I’ve gotten nailed with a bad contract situation myself. They can be ugly, painful and extremely expensive. That was in the computer programming world and it cost me about $60,000 of income. Bad news, especially when you don’t have any fallback.

    In relation to the “it’s so easy” post, I have to say that this kind of post addresses the issues surrounding amateurs and semi-pros without the feel of mocking that seemed to get so many people upset yesterday. I know the intention wasn’t to mock anyone but to portray what can happen to people who don’t set out with a plan, but somehow it felt more like mockery. Don’t get me wrong, I enjoyed it… I can just really see how people took it in the wrong spirit.

    Something like this, though, real world stories about the mistakes and accidents that have happened to the people us folks out here respect, do the very same thing without that feeling of elitism.

  2. That’s why I always send mine PDF, never word. Also any changes to our contract have to be submitted in writing and initialed by both parties. Some clients think they can cross out items on the contract but we don’t sign it until they do to see if there are any changes. Then we address their questions for that item and go back an make notes of the conversation and only then do we sign it. Always sending a copy to the client.

    Document Document Document!!!

    • Iris and Ann Marie

      Yep, you hit it. After we learned our lesson, we PDF everything that leaves our studio. This story was from years back and we just never thought about it. But we learned quickly. PDF is great. We will also print and mail it ourselves depending on circumstances. In any case, we also initial every page if its a multiple page contract, and scan it now just to be sure there are no changes.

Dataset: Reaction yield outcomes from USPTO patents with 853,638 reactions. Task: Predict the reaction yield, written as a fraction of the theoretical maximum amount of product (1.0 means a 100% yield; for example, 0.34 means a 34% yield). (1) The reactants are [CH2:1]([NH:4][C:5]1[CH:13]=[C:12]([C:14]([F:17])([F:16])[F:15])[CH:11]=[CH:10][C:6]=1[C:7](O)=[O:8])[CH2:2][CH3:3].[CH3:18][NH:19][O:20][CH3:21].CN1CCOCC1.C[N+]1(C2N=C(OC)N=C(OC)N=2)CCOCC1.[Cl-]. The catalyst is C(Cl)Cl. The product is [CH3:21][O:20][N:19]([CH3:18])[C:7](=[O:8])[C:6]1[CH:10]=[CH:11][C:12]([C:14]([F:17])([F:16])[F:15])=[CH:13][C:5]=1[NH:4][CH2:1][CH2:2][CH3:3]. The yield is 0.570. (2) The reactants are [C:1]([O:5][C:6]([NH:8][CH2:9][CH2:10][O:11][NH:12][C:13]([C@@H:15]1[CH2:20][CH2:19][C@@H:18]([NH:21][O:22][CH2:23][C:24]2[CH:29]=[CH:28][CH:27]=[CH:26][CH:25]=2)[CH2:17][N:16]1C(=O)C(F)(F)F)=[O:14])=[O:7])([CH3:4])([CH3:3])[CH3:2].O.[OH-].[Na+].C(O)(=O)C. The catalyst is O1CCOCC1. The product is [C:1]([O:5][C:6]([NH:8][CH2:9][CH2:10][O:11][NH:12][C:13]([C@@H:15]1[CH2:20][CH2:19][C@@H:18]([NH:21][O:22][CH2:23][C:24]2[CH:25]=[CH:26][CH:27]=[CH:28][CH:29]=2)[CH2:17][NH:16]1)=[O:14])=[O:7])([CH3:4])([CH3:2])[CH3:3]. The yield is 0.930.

While for most people this is overkill, and most people would never try anything like this, the most important thing is to keep yourself protected.


  3. I forgot to but I was actually going to mention the PDF thing. I do an annual conference for computer programmers and all the contracts — hotel, audio/visual, ground transportation, etc. — are all handled via PDF. That way they CAN’T be changed.

    Also having checks and balances, like you do with initialing every page, is just good practice.

    And I don’t think it’s overkill at all. It’s simply best practice and due diligence.

  4. Well written post. I don’t know how anyone can work as a “professional photographer” without insurance. I don’t know if it is very often that they DO NOT have it. I certainly sleep more comfortably knowing I have it!

  5. Wow! scary stuff, first of all in US where people like to sue to get some money. Anyway, this is good lesson for all of photographers, not only wedding ones. We learn through mistakes, but this one would cost you even your business. Good that everything ended without court. As for PDF, make sure is secured against any changes, otherwise everyone with PDF maker can make changes. What I did before shooting my first wedding was printed out 2 copies and when I met with couple, we went through the contract then signed, exchanged and it was done. No changes were possible at that time. They also agreed to everything, so I didn’t need to remake it. It was friend’s wedding, but to go into this business for real I have still a lot to learn. This post will teach me and others. READ contracts signed and returned to us by email or post.

    • Hi Adam

      Yes, in person is the best way. But that’s not always possible if your client is thousands of miles away, as this couple was. PDF is great, and we also snail mailed them as well. We would also put marks, like a red X on each page in such a way we knew it was our original – not a copy. We never had another problem like this, but alot of it was because we learned our lesson well and covered ourselves from that point forward.

      Good luck